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Shen Y.-F.,The Tumor Hospital of Hangzhou City | Yu W.-H.,Nanjing Medical University | Dong X.-Q.,Nanjing Medical University | Du Q.,Nanjing Medical University | And 5 more authors.
Clinica Chimica Acta | Year: 2016

Background: Galectin-3 plays a significant role in microglia activation. Its increased circulating concentration has been associated with some inflammatory diseases. In-hospital major adverse events (IMAEs), including acute traumatic coagulopathy, progressive hemorrhagic injury and posttraumatic cerebral infarction, have high prevalence and are strong predictors of mortality after severe traumatic brain injury (STBI). The present study was designed to investigate the relationships between plasma galectin-3 concentrations and trauma severity, in-hospital mortality and IMAEs following STBI. Methods: Plasma galectin-3 concentrations of 100 STBI patients and 100 controls were determined. Diagnosis of progressive hemorrhagic injury and posttraumatic cerebral infarction was made on the follow-up computerized tomography scan. Acute traumatic coagulopathy was defined based on coagulation test. Results: Plasma galectin-3 concentrations were significantly higher in patients as compared to controls and also associated highly with Glasgow Coma Scale scores and plasma C-reactive protein concentrations. Galectin-3 emerged as an independent predictor for in-hospital mortality and IMAEs. Areas under receiver operating characteristic curve of plasma galectin-3 concentrations were similar to those of Glasgow Coma Scale scores for prediction of in-hospital morality and IMAEs. Conclusions: Plasma galectin-3 concentrations have close relation to inflammation, trauma severity and clinical outcome, suggesting that galectin-3 should have the potential to be a good prognostic biomarker after STBI. © 2016 Elsevier B.V. Source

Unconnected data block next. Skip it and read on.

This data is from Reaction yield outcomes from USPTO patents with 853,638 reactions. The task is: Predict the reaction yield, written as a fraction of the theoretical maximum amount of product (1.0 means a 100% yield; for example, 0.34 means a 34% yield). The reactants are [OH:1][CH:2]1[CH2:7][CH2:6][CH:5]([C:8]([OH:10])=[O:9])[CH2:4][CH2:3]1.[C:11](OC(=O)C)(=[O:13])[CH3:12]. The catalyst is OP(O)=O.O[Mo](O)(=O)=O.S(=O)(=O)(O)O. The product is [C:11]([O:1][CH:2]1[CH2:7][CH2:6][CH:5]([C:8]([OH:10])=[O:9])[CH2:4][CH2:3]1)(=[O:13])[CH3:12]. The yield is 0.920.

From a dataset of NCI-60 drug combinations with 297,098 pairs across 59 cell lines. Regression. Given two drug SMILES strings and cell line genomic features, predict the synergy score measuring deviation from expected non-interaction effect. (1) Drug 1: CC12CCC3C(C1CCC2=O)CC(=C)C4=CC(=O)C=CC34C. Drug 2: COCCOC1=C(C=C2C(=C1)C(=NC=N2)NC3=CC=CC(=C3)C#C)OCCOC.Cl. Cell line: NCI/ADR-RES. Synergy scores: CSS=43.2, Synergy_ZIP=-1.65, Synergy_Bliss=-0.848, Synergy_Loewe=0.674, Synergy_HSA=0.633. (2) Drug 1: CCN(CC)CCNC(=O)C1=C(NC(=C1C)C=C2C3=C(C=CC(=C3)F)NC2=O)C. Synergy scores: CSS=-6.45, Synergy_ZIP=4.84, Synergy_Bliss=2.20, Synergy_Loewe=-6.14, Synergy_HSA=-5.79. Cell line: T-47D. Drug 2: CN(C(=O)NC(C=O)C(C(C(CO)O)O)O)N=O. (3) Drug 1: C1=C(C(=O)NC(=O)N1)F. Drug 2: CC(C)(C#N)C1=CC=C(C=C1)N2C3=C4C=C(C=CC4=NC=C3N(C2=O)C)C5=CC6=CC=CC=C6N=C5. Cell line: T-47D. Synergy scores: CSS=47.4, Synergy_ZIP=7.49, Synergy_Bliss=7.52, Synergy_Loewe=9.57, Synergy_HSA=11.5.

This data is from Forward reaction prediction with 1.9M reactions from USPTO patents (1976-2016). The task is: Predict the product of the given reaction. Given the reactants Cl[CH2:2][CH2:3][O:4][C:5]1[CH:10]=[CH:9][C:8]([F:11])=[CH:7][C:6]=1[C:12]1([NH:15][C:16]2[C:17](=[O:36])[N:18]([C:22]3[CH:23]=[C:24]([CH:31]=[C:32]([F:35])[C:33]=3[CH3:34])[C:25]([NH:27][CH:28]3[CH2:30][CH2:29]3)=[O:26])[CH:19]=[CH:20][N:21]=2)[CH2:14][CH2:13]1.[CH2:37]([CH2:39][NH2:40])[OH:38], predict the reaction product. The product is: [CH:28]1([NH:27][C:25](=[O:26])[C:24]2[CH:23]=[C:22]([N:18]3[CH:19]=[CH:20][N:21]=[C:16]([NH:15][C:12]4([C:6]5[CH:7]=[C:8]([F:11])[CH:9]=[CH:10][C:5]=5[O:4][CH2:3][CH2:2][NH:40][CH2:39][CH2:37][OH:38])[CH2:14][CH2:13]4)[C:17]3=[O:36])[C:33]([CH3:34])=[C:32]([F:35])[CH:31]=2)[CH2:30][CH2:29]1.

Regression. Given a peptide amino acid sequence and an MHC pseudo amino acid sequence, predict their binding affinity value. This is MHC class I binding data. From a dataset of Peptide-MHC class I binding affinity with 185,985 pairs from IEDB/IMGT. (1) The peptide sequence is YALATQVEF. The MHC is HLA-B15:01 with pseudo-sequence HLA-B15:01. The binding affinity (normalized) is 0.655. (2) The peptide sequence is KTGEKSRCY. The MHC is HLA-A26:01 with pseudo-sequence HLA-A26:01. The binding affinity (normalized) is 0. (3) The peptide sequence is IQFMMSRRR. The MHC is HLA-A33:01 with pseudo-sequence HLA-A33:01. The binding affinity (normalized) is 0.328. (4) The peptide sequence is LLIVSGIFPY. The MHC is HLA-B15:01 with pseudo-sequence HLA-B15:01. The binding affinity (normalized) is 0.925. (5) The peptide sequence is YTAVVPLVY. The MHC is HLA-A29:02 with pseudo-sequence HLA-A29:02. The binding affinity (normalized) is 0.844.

Wu G.-Q.,The Tonglu TCM Hospital | Chou X.-M.,The Tonglu TCM Hospital | Ji W.-J.,The Tonglu TCM Hospital | Yang X.-G.,The Tonglu TCM Hospital | And 13 more authors.
Clinica Chimica Acta | Year: 2016

Background: Nesfatin-1 is related to inflammation. Its increased circulating concentrations are associated with the severity and prognosis of subarachnoid hemorrhage. In-hospital major adverse events (IMAEs), including acute traumatic coagulopathy, progressive hemorrhagic injury and posttraumatic cerebral infarction, are correlated with mortality after traumatic brain injury (TBI). The present study was designed to investigate the changes of plasma nesfatin-1 concentrations and further assess its association with inflammation, trauma severity, in-hospital mortality and IMAEs following TBI. Methods: We measured plasma nesfatin-1 concentrations of 100 severe TBI patients and 100 controls. Progressive hemorrhagic injury and posttraumatic cerebral infarction were diagnosed based on a follow-up computerized tomography scan. Acute traumatic coagulopathy was identified according to a coagulation test. Results: Plasma nesfatin-1 concentrations were significantly higher in patients than in controls and associated highly with Glasgow coma scale (GCS) scores and plasma C-reactive protein concentrations. Nesfatin-1 was indicated as an independent predictor for in-hospital mortality and IMAEs. In accordance with area under receiver operating characteristic curve, its predictive value was similar to GCS scores. Conclusion: Increased plasma nesfatin-1 concentrations are associated closely with inflammation, trauma severity and clinical outcomes, indicating that nesfatin-1 might be involved in inflammation and become a good prognostic biomarker following TBI. © 2016 Elsevier B.V. Source

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